A scam artist among us
A scam artist warning hit our private closed Facebook group for house cleaners this week. We share residential cleaning tips, cleaning blogs, commercial cleaning articles and cleaning product reviews. We troubleshoot problems about cleaning clients, and offer peer-to-peer support. We also raise awareness for scam artists targeting our own. “Beware of Peter. His info email@example.com, #719-629-xxxx, he’s trying to scam housekeepers & maids. I am always wary when I see the area code 719, since I have received a couple of text msg. from that area with the same story. Short story they are trying to get your personal info…” Hang on, hang on. 719 is the area code for Colorado Springs, Colorado. Let’s not block all messages coming from Colorado Springs just yet.
As a rule of thumb – when someone calls you for the first time, they will not show up as one of your contacts. So your caller ID will show an “unknown” number.
At the end of that call, right click on the (i) for information and “create a new contact”. Type in a name or some notes about your call. This way you can keep your legitimate contacts organized. If they ever call you back again, your caller ID will show the name of the person calling.
If it is a bogus or unwanted telemarketing call – and you block it, they won’t get through when they call again from that number.
TRIGGERS: If anyone CALLS YOU and asks for any personal information, DO NOT GIVE IT TO THEM. This could be a credit card number, social security number, address, birthday etc. It doesn’t matter who they say they are or what company they say they represent.
If you are the one who initiates the call – the company you are calling (bank, vendor, tech support etc.) can look up your account with a pin, your name, or a secret questions you have set up for the account. Then they will have the information they need to have a conversation with you. Still don’t give them your personal data.
Protect yourself from an email scam artist
Pay attention to emails you receive that have links or attachments. If you do not remember subscribing to the email, see if there is an “unsubscribe” button at the bottom. Businesses marketing through email are required to have an unsubscribe button at the bottom. You can simply hit that button and “opt out.”
If the email content interests you, but you still don’t recognize the email sender, hit REPLY ALL. Send a quick note asking “Hey what’s this all about?” or “thanks for sharing” email. If it is legitimate – you’ll get a legitimate response. If it is fake, it will bounce within a couple of seconds and you can delete the email.
DO NOT click on links or open files in unfamiliar emails.
Scammers can fake emails, company logos and sound quite convincing.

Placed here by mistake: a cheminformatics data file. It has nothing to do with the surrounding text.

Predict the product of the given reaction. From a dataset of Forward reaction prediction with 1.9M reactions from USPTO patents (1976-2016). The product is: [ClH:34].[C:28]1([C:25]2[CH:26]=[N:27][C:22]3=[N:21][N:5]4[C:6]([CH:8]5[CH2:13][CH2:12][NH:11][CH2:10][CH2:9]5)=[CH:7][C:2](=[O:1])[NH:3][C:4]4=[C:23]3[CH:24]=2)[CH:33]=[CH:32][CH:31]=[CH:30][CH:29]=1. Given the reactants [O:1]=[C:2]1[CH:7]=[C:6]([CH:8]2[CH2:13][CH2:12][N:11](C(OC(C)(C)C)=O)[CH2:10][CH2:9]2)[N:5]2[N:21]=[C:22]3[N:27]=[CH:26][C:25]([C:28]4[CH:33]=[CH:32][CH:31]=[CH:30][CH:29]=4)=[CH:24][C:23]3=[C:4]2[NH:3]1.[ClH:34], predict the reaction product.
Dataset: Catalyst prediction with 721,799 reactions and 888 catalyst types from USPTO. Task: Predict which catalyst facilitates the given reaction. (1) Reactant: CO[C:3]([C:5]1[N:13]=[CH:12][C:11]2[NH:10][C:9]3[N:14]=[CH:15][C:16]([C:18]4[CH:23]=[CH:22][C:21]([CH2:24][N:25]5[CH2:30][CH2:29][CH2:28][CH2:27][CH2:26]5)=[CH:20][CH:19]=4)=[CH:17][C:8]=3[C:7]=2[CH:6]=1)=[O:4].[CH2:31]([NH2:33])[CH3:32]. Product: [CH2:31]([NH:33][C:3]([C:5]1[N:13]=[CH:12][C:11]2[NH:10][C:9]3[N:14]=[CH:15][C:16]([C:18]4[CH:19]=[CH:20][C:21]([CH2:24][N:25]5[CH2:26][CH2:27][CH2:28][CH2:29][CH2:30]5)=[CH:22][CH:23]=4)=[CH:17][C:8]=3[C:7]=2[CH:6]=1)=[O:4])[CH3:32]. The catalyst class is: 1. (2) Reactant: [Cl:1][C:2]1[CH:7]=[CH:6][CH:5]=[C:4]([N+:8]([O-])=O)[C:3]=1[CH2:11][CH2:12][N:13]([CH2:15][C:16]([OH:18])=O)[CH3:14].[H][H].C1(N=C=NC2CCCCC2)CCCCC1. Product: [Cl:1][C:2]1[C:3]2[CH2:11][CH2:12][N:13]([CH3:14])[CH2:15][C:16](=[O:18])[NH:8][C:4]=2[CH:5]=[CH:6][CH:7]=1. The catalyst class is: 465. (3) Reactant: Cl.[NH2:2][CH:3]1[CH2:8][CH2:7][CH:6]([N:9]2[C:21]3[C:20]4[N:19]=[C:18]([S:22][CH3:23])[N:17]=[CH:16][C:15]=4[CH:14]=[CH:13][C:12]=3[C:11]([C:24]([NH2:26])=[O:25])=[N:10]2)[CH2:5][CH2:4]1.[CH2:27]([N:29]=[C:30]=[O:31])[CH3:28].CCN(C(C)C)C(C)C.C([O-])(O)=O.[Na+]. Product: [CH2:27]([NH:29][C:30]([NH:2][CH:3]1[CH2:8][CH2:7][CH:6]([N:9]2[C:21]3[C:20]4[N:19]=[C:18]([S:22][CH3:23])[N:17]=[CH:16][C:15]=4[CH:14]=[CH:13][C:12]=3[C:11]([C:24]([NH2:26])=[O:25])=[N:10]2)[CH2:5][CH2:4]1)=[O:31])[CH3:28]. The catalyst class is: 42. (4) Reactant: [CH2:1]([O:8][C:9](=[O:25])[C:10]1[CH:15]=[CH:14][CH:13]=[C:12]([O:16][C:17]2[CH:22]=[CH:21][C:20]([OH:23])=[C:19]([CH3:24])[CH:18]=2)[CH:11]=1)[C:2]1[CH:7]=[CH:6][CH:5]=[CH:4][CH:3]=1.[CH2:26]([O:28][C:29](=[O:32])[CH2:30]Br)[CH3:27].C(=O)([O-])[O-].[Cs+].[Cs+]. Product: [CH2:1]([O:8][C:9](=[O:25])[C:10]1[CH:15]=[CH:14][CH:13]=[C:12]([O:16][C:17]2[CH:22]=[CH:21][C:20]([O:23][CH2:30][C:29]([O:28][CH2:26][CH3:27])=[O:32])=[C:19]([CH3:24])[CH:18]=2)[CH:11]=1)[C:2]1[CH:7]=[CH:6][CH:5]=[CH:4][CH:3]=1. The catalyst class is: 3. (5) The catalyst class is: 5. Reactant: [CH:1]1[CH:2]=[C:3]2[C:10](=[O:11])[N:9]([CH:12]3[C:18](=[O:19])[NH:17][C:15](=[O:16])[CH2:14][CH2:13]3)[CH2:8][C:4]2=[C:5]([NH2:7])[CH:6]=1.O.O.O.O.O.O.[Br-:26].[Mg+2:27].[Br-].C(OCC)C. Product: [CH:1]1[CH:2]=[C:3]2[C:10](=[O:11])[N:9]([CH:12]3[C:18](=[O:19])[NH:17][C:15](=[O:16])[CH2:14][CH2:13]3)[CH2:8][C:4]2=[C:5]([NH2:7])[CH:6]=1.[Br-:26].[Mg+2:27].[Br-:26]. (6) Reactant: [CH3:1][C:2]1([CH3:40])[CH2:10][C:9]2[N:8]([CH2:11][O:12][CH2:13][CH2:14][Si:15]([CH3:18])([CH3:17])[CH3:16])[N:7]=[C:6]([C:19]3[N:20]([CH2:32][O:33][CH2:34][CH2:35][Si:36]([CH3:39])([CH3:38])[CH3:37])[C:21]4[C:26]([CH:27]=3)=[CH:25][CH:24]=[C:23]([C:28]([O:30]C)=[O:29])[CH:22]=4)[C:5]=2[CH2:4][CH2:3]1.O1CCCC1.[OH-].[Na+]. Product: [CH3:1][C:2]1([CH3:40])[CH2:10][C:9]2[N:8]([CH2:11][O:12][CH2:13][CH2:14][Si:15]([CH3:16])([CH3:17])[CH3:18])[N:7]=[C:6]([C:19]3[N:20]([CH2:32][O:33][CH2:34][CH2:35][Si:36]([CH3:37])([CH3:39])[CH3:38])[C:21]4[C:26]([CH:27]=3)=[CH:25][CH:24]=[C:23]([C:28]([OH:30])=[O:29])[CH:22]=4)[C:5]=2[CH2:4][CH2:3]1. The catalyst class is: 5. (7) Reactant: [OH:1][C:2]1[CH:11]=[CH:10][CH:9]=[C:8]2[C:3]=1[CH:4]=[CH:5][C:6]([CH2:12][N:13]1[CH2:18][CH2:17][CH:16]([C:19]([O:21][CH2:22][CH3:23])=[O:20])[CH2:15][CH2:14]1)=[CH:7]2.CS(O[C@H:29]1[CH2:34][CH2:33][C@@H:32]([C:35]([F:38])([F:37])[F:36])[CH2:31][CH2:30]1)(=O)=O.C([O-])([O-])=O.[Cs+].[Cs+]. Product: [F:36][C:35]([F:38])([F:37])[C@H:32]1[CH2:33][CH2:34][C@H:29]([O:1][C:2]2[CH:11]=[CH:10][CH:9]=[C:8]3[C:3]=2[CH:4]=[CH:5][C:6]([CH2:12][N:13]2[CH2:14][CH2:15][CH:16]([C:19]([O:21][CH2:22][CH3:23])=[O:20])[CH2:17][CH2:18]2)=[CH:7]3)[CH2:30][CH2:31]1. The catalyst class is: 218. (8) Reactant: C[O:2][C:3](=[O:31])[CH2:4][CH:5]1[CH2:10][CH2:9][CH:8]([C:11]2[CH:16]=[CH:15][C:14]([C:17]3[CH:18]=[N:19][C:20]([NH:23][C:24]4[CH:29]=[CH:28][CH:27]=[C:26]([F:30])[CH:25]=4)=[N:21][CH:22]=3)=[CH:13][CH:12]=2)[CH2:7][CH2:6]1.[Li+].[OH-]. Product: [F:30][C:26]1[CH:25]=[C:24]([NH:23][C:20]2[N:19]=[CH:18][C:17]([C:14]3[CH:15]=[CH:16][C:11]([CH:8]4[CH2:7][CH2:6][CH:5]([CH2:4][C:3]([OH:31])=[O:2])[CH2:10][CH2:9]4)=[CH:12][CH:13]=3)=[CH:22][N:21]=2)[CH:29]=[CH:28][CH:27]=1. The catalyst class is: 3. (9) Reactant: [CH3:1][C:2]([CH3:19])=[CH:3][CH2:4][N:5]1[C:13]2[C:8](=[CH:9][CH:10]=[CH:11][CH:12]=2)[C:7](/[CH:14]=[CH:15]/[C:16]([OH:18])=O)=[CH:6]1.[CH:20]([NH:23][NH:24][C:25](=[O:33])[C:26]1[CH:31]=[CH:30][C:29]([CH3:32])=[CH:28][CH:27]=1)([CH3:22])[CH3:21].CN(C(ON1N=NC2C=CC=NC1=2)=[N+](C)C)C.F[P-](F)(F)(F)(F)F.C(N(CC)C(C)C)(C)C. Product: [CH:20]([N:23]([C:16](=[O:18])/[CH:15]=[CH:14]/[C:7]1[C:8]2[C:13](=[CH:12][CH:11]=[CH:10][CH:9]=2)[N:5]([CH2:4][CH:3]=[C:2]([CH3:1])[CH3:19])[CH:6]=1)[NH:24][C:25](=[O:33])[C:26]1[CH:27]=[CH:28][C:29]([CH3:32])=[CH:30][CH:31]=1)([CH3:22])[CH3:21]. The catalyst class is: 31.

You can also verify validity of an email sender by typing in the email address in the Google search bar. The email, if valid will link you to all sorts of webpages affiliated with the company. Every social media profile they have opened using that email will show up in the search. This is a really interesting exercise. Try it. Type your own email address in a Google Search bar and see what comes up. See? Stuff connects.
If nothing pops up, as it did in this case with Peter Mchpherson you know it’s a scam.
- Also note the spelling. How many Mchpherson’s do you know who spell their name that way? (Hint: none)
- Misspelled words or poor grammar.
- Claiming to represent a company – but don’t have the company.com at the end of their email.
- Unfamiliar – have you ever heard of the company or person sending the email?
- If you type their name or company name in Google does anything come up?
- Are they asking for any sensitive information? (Email, birthday, social security number etc.)
- Are they asking for money?
- Is it from a foreign country?
- If it came from a company say eBay – did it reference your “handle” or screen name? Generic hacks and scams won’t have access to that information.
- Did it come from your own email address? (Yes, hackers can spam you with your own email address.)
- Is it a friend that is in trouble? Been mugged or asking for money? Beware. (Shoot the friend a quick text and ask.)
- Has this friend ever asked you for money before?
- Are you the person this friend would contact if they were in a bind?
- Do you have a “red flag” intuition? If you have ANY suspicion, SLOW DOWN. Any quick decisions are not likely to be wise. Stop and think about why you have a “red flag” feeling.
- Is the email from a free account (hotmail, gmail, yahoo?) Beware.
And if you are unsure, but you know the company sending the email – contact them via the spoof address on their website and ask them to verify.
I got a suspicious email the other day from PayPal with whom I have an account. I got the “red flag” intuition. I went to PayPal and looked up the email address for spoofs and hoaxes. I was able to forward the email on to them. And they verified that it was in fact a scam.
Don’t let a scam artist drain your bank account, or crash your computer system with a virus because you didn’t know any better. Now you do.
Is there a red flag I forgot to mention? Something that triggers a scam in your mind?
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